Table of Contents

Handbook of the International Political Economy of Governance

Handbook of the International Political Economy of Governance

Handbooks of Research on International Political Economy series

Edited by Anthony Payne and Nicola Phillips

Since the 1990s many of the assumptions that anchored the study of governance in international political economy (IPE) have been shaken loose. Reflecting on the intriguing and important processes of change that have occurred, and are occurring, Professors Anthony Payne and Nicola Phillips bring together the best research currently being undertaken in the field. They explore the complex ways that the global political economy is presently being governed, and indeed misgoverned.

Chapter 22: Migration in European governance: the constitution of a transgovernmental policy field

Andrew Geddes

Subjects: economics and finance, political economy, politics and public policy, international politics, political economy, regulation and governance

Extract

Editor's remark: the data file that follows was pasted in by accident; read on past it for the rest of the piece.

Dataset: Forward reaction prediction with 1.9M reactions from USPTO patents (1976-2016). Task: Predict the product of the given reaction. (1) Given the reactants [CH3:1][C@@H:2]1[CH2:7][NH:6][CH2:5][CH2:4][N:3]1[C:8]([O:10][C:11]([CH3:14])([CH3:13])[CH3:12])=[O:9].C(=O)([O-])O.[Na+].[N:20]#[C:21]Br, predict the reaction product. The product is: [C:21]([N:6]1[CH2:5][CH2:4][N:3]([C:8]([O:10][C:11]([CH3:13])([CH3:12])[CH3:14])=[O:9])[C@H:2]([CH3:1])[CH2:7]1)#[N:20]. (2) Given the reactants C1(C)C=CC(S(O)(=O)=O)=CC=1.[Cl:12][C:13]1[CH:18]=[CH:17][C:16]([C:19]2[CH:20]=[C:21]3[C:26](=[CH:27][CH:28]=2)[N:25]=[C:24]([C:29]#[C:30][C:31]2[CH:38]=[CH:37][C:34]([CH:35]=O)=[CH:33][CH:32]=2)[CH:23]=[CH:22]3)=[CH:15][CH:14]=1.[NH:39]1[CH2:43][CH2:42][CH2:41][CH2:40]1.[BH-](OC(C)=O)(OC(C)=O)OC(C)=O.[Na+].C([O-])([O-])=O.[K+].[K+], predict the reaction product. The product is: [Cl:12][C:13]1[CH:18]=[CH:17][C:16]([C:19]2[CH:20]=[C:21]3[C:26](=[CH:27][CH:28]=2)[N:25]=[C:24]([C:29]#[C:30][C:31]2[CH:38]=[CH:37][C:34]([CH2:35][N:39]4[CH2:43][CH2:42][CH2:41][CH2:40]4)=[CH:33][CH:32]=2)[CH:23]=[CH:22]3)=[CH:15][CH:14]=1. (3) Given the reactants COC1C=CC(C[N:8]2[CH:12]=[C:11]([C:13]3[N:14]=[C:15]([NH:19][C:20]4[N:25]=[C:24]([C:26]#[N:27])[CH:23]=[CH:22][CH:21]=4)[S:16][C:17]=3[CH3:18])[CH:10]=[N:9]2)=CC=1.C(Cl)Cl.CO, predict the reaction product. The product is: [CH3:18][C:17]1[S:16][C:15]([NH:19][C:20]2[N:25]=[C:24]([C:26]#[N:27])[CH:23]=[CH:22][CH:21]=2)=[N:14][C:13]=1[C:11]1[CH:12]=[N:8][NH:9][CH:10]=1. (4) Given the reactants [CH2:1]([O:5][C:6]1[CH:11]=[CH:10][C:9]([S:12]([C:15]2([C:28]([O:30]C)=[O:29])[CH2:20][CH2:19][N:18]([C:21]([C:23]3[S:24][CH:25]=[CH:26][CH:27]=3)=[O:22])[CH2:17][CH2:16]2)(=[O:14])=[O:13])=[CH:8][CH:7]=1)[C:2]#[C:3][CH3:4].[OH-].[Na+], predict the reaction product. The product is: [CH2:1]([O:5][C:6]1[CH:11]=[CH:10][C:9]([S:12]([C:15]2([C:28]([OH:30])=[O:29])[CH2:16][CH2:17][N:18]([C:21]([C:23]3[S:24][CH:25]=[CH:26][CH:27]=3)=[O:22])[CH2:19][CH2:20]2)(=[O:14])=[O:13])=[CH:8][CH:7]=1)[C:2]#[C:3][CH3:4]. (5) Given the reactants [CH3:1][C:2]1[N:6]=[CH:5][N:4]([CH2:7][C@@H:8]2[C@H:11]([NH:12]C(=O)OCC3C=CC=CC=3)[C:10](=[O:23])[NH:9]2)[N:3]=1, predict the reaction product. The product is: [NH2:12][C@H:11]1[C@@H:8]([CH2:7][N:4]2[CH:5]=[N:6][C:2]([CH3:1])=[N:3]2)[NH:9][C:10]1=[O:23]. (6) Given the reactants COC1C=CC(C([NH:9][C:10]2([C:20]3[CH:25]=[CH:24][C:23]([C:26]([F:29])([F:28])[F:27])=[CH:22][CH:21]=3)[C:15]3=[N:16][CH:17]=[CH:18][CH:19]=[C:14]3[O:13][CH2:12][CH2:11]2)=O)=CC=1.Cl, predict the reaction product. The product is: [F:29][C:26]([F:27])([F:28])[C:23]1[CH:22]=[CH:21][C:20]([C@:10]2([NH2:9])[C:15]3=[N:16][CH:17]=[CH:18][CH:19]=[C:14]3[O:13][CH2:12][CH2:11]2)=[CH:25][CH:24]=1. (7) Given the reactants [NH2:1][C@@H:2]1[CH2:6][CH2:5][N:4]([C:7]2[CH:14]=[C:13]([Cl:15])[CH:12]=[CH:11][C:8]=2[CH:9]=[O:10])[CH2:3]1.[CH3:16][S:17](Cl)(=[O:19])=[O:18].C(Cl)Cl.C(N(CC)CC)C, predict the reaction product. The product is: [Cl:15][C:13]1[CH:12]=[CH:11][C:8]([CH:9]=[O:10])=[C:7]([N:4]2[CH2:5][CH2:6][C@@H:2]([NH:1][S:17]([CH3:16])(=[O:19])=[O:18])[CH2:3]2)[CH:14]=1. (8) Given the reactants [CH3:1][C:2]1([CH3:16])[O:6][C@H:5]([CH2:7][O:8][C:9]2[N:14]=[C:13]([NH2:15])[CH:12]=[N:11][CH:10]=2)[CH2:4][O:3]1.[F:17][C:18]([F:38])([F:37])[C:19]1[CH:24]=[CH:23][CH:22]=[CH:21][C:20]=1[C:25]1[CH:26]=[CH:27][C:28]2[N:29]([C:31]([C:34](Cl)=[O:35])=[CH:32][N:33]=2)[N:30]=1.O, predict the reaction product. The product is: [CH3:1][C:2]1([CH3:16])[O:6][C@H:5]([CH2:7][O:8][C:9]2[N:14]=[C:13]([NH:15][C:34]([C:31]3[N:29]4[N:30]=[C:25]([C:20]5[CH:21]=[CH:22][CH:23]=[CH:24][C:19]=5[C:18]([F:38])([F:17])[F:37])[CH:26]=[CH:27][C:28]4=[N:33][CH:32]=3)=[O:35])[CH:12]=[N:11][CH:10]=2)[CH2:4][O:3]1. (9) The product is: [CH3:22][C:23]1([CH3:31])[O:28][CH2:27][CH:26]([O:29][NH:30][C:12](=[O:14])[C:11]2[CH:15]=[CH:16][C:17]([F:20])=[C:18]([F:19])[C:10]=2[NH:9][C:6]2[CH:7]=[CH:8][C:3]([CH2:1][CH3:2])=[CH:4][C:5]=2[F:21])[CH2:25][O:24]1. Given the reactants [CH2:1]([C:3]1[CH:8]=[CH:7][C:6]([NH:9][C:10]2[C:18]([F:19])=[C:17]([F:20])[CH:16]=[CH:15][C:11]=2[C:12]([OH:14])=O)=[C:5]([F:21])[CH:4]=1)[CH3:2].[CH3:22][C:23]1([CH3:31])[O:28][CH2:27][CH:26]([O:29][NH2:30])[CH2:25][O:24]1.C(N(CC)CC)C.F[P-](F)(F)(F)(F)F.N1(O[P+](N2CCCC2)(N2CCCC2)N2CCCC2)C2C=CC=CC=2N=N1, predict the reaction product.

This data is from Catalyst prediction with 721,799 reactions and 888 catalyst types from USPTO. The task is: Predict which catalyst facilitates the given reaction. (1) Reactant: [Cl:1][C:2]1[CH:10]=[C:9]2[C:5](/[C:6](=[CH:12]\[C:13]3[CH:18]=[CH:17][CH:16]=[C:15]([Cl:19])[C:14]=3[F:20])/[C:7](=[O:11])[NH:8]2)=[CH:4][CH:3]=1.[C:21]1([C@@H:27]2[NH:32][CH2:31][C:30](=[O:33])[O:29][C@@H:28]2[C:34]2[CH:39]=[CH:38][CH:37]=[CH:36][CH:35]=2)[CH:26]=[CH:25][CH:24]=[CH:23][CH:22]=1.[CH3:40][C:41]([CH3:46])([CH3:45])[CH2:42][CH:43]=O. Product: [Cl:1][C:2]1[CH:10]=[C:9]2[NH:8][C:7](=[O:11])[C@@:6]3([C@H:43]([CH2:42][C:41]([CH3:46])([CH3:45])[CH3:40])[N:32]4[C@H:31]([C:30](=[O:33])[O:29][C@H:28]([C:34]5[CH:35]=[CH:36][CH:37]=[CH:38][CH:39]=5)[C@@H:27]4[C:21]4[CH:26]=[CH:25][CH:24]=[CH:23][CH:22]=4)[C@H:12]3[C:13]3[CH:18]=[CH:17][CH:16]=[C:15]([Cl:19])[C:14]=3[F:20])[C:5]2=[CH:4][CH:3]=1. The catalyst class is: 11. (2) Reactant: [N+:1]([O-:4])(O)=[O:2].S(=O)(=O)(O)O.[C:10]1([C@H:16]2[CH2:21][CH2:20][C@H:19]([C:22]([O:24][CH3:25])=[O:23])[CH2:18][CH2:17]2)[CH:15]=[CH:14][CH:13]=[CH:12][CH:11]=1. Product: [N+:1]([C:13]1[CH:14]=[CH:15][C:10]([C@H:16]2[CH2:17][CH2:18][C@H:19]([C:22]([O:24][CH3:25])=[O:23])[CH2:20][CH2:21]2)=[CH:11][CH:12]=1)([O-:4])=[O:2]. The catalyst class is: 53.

This chapter analyses the relationship between the social, political and economic constitution of 'the European project' and the governance of migration. It does so in the context of what the European Union (EU) now calls its Global Approach to Migration and Mobility (GAMM) (see CEC 2011a). This has both an 'internal' governance dimension applied to the 28 member-states and an 'external' governance dimension as it affects non-member-states. The chapter seeks to account for the development of EU migration governance, its links to the broader political economy of European integration, and the particular policy focus within both its internal and its external dimensions. It thus asks why, how and with what effects the EU has developed common migration policies and a system of migration governance. The EU's GAMM built on what was initially called a Global Approach to Migration, which emerged during the UK's presidency of the EU in 2005. The addition of the word 'mobility' may seem like a marginal difference, but is significant in the development of EU migration governance because of the distinction it creates between 'virtuous' mobility (involving the highly qualified and economically beneficial forms of migration) which, it is argued, should be encouraged, and more 'problematic' migration, which is to be controlled and restricted. Increased emphasis within this debate has been placed on temporary and circular forms of migration.

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